4.2. Diagnosis of the Stock-Based on LBSPR and LBB

4.2.1. LBSPR

The Spawning Potential Ratio (SPR) is an established biological indicator and a powerful tool for assessing the impact of current fishing pressure on the reproductive potential of stocks [23,24]. Determining this SPR ratio is critical to developing an effective fish stock management strategy. This study used the extended GTG-LBSPR method to assess the spawning biomass of the silky shark population. For the estimation of SPR, LBSPR methods showed their robustness, especially in species with M/K > 0.53 and length data composition with uni- or bimodal distribution [2,23]. Because the LBSPR method is very sensitive to input parameters (Linf, K, M, L50%, and L95%) and previously estimated values are highly variable, this study used the estimates generated by TropFishR bootstrap approach and sexual maturity, as input parameters for the LBSPR analysis. In the present work, the size data collected from 2010 to 2020 were divided into two groups to observe whether changes in the size composition data can have an impact on the current SPR of the silky shark stock. As indicated by the LBSPR analysis for the two cases, the Pacific silky shark population may be moderately exploited with a low reproductive potential (SPR = 27–28%) although with sustainable relative fishing mortality (F/M = 0.71 for the aggregated size data or F/M = 0.7 for the recent three-years). When there is a high frequency of juvenile and subadult sharks in the catch composition and a few larger sharks as observed in the present study, higher chances of low SPR values can be generated. Due to the low size at which silky sharks are likely to be captured (SL50% and SL95%), the availability of targeted size classes to maintain the 40% SPR threshold is scarce, which can consequently lead to recruitment overfishing.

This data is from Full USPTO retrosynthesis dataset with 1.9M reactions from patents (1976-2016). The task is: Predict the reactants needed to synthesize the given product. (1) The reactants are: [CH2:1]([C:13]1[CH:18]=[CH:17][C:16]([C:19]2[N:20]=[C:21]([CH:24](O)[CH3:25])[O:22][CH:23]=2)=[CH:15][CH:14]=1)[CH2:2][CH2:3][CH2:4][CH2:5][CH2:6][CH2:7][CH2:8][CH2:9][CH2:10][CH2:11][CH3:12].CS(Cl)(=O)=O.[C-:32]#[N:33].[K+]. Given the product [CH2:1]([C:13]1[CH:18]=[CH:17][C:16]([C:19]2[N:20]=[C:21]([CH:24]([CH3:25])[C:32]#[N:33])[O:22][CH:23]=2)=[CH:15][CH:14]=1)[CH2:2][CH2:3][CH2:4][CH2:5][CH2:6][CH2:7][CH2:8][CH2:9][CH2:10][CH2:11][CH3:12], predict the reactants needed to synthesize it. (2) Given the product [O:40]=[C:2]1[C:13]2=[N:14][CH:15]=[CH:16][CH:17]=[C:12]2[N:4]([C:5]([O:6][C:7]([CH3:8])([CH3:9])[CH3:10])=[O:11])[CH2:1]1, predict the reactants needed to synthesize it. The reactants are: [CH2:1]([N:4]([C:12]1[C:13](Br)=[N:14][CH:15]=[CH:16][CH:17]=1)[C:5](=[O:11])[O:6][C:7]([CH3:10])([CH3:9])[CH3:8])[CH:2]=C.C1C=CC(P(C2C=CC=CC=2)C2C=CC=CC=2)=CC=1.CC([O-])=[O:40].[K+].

4.2.2. Stock Condition Analysis Based on LBB

Although numerous matrices have been developed to analyze data-poor fish stocks’ by means of length frequency distribution data, fishing mortality and biomass indicators have been extensively applied to make operational management strategies to control fishing pressure and guarantee stock yield sustainability [56]. An LBB model for the tropical Pacific silky shark was developed using the same input parameters as in the LBSPR analysis. The results suggest that the Pacific silky shark population may be overfished and overexploited, making it more vulnerable. The estimated current exploited biomass relative to unexploited biomass (B/B0) and current relative stock size (B/BMSY) were all below the target biomass levels, confirming the results of the LBSPR analysis. The fishing mortality relative to natural mortality (F/M) was two times higher than the proxy (F/M = 1) for the relative fishing mortality that can produce the maximum sustainable yield (MSY). However, the result from LBB shows MSY will not be achieved at the current state given the overfishing and overfished state of the stock. The length at first capture (Lc) should be close to or greater than the length at first maturity L50% to avoid recruitment overfishing, but results indicate size at first capture is below L50%, as estimated by LBB.